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Forum topic by NewfieDan posted 03-11-2011 02:32 PM 4464 views 0 times favorited 14 replies Add to Favorites Watch
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NewfieDan

50 posts in 2113 days


03-11-2011 02:32 PM

Topic tags/keywords: question

My brother in law has a wood lathe he wants to get rid of. It is an older model (not sure which). It looks like a 20year old Delta. It’s hard to tell since it is buried in the back of his garage, and I can only see the back of it. It comes with a set of 8 Freud tools and a copier(?).

I have the option to try it first then buy…

I have never used a wood lathe before. What should I look out for?


14 replies so far

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helluvawreck

23175 posts in 2331 days


#1 posted 03-11-2011 02:51 PM

I would say that what you should look for closely depends on how much he wants for it. BTW, welcome to Lumberjocks.

-- If a man does not keep pace with his companions, perhaps it is because he hears a different drummer. Let him step to the music which he hears, however measured or far away. Henry David Thoreau

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NewfieDan

50 posts in 2113 days


#2 posted 03-11-2011 03:08 PM

The lathe seems to be in great condition. No rust anywhere (the original owner lives close to the ocean). Belt looks almost like new. My brother in law wants 1000CDN but would let me have for 500CDN.

View BTKS's profile

BTKS

1984 posts in 2928 days


#3 posted 03-11-2011 03:35 PM

Check that the tail stock center and the drive head center are aligned with each other. If the motor runs and the speed changes and it’s an older Delta it should be worth every bit of $500.00. Is the speed control belt and pulley or mechanical variable? The ones with mechanical speed control, I mean turn a handle and the speed changes or twist a knob, are usually worth more. The more mass the better.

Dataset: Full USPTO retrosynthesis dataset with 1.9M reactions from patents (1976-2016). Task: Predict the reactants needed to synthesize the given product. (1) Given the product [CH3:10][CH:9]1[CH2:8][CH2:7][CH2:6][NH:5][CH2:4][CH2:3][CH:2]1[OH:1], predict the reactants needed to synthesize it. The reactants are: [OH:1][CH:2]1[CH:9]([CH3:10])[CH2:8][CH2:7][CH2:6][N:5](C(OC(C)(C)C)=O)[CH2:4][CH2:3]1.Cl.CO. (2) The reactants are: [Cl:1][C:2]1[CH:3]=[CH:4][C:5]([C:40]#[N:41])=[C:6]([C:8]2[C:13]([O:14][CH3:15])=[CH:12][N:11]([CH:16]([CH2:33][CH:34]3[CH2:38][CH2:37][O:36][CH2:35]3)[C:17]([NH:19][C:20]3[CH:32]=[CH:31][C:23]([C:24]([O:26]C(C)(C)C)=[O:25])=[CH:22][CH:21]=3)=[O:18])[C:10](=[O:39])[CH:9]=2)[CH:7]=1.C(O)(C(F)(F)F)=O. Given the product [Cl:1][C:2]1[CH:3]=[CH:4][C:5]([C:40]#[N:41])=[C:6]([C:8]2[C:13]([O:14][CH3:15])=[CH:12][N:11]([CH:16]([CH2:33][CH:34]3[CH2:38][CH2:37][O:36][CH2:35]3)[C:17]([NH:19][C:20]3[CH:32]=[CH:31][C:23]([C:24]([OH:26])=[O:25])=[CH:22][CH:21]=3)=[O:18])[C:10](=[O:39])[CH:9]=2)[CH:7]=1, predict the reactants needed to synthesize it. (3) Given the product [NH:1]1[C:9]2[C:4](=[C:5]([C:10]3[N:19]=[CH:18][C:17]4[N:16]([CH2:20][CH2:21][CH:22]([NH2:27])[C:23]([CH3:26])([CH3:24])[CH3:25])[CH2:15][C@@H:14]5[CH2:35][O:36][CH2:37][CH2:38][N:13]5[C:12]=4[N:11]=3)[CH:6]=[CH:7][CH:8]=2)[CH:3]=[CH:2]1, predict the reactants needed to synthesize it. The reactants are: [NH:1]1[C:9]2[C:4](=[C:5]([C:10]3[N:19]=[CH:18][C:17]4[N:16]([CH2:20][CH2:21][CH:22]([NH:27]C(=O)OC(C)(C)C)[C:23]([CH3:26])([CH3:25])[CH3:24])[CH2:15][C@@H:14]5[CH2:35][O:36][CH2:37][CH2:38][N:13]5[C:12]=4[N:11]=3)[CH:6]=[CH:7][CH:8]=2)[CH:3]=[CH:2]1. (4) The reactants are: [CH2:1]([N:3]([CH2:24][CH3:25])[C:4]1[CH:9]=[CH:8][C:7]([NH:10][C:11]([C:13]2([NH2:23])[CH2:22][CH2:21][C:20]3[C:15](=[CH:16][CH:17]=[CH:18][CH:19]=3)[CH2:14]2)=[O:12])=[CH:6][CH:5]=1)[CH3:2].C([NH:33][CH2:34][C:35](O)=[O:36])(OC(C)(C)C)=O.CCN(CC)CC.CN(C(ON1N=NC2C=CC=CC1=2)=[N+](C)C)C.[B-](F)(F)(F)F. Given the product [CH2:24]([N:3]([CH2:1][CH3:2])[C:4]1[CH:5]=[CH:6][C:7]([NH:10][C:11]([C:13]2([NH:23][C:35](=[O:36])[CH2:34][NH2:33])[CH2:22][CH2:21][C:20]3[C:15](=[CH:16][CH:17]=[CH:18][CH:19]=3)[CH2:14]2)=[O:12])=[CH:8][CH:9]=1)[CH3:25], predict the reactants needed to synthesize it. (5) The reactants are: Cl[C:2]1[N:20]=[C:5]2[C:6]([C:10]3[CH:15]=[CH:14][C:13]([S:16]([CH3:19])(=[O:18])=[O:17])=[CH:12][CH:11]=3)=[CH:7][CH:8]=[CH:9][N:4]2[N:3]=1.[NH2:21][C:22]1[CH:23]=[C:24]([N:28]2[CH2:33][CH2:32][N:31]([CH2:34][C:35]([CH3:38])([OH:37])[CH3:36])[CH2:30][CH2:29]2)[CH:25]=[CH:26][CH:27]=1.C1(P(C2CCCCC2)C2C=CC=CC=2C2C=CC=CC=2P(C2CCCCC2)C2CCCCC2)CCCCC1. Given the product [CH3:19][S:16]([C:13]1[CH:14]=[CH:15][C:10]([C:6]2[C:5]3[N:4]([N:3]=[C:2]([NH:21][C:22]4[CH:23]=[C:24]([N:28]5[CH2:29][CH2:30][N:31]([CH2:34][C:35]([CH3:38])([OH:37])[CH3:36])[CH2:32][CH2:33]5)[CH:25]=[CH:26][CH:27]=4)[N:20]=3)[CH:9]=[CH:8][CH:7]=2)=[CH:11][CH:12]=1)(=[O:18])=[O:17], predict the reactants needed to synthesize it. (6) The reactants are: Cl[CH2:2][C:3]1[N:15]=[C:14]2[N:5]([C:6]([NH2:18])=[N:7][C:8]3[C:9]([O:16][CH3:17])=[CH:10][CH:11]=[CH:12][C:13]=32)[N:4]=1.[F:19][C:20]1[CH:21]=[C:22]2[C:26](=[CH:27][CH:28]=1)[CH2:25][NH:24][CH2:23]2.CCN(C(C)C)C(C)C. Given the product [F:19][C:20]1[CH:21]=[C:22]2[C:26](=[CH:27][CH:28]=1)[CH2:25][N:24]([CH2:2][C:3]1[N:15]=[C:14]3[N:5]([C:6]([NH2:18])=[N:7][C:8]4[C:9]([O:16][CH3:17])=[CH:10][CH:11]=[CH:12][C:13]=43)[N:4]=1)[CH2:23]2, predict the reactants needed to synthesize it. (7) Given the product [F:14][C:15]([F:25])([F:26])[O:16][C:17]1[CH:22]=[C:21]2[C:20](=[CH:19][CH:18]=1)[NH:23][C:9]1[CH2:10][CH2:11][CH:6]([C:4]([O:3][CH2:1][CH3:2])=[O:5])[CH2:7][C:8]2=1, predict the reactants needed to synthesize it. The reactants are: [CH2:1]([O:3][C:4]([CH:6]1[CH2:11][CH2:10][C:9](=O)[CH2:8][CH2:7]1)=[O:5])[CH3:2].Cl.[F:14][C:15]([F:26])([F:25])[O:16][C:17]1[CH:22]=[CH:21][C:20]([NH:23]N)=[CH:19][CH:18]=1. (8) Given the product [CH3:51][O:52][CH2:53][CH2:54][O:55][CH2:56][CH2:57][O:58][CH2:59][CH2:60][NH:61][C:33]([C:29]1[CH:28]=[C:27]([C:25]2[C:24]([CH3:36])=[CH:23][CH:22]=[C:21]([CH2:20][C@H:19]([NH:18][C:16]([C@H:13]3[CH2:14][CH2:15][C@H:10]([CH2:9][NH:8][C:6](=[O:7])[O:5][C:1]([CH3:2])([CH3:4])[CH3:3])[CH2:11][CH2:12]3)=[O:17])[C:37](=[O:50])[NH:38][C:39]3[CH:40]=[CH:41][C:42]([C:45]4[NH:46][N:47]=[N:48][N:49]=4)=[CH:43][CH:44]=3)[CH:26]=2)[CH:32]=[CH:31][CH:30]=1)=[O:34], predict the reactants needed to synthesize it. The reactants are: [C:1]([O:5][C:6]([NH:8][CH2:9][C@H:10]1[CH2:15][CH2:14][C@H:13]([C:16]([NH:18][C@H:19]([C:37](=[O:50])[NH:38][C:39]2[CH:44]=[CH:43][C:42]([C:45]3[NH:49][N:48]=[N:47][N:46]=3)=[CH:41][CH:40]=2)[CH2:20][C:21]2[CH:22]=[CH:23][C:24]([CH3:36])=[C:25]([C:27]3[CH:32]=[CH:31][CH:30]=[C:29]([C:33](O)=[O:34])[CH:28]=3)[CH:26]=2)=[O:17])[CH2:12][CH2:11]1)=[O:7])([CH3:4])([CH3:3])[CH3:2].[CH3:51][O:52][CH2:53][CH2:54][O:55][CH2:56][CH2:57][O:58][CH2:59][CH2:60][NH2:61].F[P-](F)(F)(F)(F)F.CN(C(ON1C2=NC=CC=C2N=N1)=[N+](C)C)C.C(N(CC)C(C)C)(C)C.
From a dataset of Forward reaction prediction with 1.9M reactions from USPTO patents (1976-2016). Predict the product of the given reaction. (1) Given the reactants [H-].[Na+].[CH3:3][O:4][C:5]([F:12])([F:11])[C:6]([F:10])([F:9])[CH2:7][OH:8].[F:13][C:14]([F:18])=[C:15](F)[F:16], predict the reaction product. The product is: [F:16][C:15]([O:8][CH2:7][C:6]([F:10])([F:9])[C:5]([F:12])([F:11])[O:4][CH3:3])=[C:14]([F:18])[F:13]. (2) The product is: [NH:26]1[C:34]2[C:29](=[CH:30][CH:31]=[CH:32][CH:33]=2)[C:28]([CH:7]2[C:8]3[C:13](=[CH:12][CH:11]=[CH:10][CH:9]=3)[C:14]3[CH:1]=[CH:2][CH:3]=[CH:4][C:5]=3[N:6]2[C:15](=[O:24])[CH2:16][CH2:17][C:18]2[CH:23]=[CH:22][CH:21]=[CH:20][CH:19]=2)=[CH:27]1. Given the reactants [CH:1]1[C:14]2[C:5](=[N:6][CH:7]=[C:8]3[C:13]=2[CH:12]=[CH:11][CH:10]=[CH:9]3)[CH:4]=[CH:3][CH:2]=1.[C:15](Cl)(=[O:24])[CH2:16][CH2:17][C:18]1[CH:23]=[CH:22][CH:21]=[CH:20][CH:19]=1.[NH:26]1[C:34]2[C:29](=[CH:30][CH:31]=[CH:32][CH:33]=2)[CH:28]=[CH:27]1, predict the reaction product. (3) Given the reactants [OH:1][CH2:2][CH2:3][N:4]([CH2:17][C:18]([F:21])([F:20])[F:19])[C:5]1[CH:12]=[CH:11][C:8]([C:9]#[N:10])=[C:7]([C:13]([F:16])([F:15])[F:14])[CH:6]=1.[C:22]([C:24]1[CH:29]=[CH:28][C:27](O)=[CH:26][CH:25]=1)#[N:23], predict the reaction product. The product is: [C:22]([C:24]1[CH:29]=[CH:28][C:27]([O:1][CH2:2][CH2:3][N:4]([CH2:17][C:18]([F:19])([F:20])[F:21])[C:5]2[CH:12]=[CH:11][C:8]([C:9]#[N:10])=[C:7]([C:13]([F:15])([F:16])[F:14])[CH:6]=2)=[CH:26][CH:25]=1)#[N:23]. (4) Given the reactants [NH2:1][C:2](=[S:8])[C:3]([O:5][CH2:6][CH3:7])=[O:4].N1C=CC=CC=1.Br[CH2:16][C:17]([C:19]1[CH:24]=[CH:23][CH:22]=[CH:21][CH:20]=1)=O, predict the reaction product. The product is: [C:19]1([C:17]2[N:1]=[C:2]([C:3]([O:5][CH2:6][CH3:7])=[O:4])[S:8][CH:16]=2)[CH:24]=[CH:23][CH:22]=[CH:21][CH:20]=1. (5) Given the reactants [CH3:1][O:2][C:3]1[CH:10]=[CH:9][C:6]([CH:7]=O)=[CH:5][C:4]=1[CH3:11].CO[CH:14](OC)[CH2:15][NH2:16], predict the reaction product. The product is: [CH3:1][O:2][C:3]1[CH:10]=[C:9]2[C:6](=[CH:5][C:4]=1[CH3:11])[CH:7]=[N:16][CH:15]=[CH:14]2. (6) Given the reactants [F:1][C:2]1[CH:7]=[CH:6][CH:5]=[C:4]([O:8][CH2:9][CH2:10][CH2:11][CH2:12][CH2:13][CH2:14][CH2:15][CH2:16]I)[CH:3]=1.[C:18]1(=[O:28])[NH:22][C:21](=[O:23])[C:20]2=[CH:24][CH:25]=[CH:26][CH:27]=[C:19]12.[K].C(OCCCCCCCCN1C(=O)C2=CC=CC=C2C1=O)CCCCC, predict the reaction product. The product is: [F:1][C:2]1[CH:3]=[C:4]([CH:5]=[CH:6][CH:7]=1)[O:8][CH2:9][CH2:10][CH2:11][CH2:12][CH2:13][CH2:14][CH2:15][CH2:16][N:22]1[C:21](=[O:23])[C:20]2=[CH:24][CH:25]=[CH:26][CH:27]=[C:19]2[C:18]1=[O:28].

I don’t do a lot of turning but when I do I love it. This isn’t much information.
Good luck, hope this helps.

-- "Man's ingenuity has outrun his intelligence" (Joseph Wood Krutch)

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NewfieDan

50 posts in 2113 days


#4 posted 03-11-2011 03:55 PM

It is a stepped pulley for speed control. It looks to be 4 or 5 step pulley. I didn’t get a real good look. I am also concerned about the chuck. The one that’s on it just looks odd to me. It doesn’t have jaws. It looks like it has 4 non-adjustable “hooks” like it should be used for turning bowls or something(just a guess) since it can’t be opened or closed.

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helluvawreck

23175 posts in 2331 days


#5 posted 03-11-2011 07:16 PM

Much of the time lathes come with just the centers so a chuck is a nice extra. At least that’s the way it used to be anyways. Another nice thing would be whether it has indexing holes place on the pulley or spindle somewhere so that you can lock the spindle at certain increments of 360 dgrees for cutting flutes, ect.

-- If a man does not keep pace with his companions, perhaps it is because he hears a different drummer. Let him step to the music which he hears, however measured or far away. Henry David Thoreau

View Loren's profile

Loren

8305 posts in 3112 days


#6 posted 03-11-2011 07:26 PM

Wood lathes are not complicated machines and they hold up for a long
time.

I had a lower-end Delta from the 1970s at one time and it really was
not a very good tool. The fit and finish of critical parts were poor.